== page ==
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Category Archives: Psychology

Eliminate the Thinking

One of my goals is to find a way to minimize the amount of thinking I have to do about any particular subject. My brain is really addicted to thinking. It’s one of its favorite things to do. But there’s a certain amount of useless thinking that happens about things that don’t need as muchKeep Reading

Don’t Use The Full Hour

Most of our default settings look to the top of the clock to start anything. Meetings go for an hour. We block off time for our commitments in hour-long chunks. Even exercise gets its own hour, even if we actually only do 10 minutes of it. If you think of time in hour-long chunks, youKeep Reading

Have A Point of View

In our fear of being wrong, or looking stupid, or losing out on opportunities — we waffle. We waver. We fail to make decisions. We try to make decisions that leave all the options open. We’ll try it all, rather than pick a single dish. We’ll date as many people as possible, rather than cultivate deeper relationships.Keep Reading

How We See Ourselves: On Identity, Labels, and Privilege

Do you know the story about when a man is asked to look in a mirror? He’s asked what he sees. He says “myself” (usually he says his name, “I see John,” etc). A woman looks in the mirror and says, “I see a woman.” A black woman says, “I see a black woman.” How weKeep Reading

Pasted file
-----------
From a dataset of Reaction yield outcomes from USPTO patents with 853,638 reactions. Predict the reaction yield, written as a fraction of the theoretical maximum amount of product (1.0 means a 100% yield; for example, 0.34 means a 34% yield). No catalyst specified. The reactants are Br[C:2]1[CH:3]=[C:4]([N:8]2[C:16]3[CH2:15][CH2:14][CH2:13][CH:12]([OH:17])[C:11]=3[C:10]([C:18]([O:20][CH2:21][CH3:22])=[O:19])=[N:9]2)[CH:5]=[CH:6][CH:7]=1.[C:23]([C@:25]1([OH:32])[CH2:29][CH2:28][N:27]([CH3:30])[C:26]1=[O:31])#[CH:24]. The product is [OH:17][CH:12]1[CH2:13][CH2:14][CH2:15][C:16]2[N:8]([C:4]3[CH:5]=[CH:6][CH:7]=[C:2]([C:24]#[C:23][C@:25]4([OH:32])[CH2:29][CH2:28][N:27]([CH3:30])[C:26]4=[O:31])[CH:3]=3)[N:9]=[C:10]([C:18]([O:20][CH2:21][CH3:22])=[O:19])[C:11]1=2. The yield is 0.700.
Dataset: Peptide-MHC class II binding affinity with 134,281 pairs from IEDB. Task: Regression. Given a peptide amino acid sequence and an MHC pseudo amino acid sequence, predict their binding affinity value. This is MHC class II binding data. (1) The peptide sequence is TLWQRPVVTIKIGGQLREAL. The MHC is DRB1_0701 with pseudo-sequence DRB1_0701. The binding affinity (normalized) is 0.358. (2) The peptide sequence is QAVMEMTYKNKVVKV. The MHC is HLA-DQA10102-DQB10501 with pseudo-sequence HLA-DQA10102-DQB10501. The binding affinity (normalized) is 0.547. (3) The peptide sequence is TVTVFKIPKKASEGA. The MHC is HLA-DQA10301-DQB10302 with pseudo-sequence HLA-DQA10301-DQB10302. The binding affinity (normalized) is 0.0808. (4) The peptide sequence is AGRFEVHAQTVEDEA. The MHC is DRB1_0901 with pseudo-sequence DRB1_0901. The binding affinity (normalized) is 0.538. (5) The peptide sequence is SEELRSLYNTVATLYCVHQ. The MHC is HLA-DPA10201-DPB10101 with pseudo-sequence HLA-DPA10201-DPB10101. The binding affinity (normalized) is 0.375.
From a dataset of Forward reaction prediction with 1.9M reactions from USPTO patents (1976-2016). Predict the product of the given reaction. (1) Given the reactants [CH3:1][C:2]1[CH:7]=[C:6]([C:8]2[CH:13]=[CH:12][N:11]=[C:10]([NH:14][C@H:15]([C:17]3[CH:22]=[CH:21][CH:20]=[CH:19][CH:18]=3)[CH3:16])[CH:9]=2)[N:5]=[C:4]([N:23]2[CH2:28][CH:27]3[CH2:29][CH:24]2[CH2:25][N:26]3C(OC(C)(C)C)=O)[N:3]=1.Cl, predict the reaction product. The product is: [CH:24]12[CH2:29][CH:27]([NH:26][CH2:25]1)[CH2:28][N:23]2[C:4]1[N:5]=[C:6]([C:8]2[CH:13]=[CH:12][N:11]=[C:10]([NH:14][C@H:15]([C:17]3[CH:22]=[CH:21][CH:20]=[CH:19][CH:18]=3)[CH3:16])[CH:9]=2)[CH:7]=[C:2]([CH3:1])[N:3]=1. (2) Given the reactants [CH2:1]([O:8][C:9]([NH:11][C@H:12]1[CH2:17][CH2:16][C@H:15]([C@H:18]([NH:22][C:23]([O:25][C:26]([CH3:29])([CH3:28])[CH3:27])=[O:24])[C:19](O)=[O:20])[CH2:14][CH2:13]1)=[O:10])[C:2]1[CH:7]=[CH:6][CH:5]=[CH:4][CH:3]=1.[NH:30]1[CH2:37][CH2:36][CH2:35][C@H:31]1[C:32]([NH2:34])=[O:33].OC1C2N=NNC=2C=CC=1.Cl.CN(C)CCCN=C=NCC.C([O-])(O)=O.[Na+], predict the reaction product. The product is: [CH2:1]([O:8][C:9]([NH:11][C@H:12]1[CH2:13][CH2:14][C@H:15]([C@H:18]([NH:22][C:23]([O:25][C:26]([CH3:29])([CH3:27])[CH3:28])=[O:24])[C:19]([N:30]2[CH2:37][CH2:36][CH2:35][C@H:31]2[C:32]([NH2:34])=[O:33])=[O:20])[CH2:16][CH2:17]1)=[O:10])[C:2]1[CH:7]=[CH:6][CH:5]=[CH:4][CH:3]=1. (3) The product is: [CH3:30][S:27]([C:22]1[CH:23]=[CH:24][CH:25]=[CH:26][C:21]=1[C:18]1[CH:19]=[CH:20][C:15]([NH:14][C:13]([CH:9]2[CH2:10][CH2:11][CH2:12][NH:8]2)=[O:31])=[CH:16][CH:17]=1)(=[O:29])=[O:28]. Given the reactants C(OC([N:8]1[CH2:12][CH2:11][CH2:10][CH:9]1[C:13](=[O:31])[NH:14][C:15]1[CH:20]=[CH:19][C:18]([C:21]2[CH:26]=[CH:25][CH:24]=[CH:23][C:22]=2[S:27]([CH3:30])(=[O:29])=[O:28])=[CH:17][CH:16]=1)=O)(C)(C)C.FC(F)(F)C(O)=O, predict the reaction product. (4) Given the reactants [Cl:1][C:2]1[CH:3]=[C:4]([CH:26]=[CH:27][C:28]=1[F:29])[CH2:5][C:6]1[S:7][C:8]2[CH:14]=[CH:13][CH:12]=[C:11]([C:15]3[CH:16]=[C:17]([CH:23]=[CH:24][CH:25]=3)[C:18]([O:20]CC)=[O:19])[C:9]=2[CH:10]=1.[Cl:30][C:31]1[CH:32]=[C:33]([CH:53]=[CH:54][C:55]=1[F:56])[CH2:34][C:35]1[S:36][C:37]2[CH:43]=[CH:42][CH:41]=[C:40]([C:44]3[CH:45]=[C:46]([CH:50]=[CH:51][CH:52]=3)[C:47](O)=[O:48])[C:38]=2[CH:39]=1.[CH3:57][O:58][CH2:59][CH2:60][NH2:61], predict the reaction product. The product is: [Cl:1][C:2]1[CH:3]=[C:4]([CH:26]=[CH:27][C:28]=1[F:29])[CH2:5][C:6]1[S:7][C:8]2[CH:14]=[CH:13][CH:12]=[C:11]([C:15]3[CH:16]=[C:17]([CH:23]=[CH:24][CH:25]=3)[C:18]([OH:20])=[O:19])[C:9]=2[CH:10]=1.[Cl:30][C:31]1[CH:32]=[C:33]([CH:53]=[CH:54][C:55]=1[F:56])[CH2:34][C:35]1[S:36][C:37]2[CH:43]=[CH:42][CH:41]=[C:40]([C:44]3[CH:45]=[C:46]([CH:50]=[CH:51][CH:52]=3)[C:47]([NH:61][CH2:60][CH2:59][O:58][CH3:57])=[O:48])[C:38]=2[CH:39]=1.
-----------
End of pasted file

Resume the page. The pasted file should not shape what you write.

4 Key Phrases & Tools You Can Use To Influence Other People

Have you ever wanted to shake someone and change the way that they’re thinking, working or operating? From every day team communications, to managing your relationships in your family, to navigating the increasingly intense political landscape out there, effectively communicating who you are and what you want can seem like a pipe dream. We allKeep Reading

Why We’re Lonelier Than Ever (and Why Marriage is Falling Apart), According to Kurt Vonnegut

How many people do you interact with on a daily basis? Not online, or in your email inbox, but in real life? What about during the week? I had to do a quick tally — (ten coworkers, my husband, a few close friends I see regularly, an occasional dinner or evening out), — maybe twentyKeep Reading

Have You Ever Saved Someone’s Life?

In high school I worked as a lifeguard and swim instructor. I had a few close encounters — just a few feet from me, below my line of sight, a 6-year old began to drown in four feet of water. Her toes barely skimmed the floor of the pool, and her arms fluttered up andKeep Reading

An invitation into the darkness: the value of rumination and notes on finding your own inner guru.

The darkness of winter: time to turn inwards. The northern hemisphere is swaddled in darkness, as it is each winter. Today is the longest night of the year; the shortest day. The sun will rise late and quickly dash off, leaving us behind to contemplate the cold, wind, and dreariness of night. Despite the prominenceKeep Reading

The upside of being busy

Being busy – being full, having a lot to do, filling your calendar to the brim — can be overwhelming, tiring, exhausting. Sometimes we’re busy for busy’s sake. And answering “busy” to how have you been is, well, annoying. But sometimes there’s an upside to being busy. When you’ve got a handful of projects toKeep Reading

Have You Ever Lost Your Temper?

This is an excerpt of an essay from my twelve-essay short series on Grace and Gratitude. Each day, I send a story with a nugget, an idea, and a practice — everything from losing your temper, to finding small happiness, to practicing meditation. The program is here; or just enjoy the essay below as aKeep Reading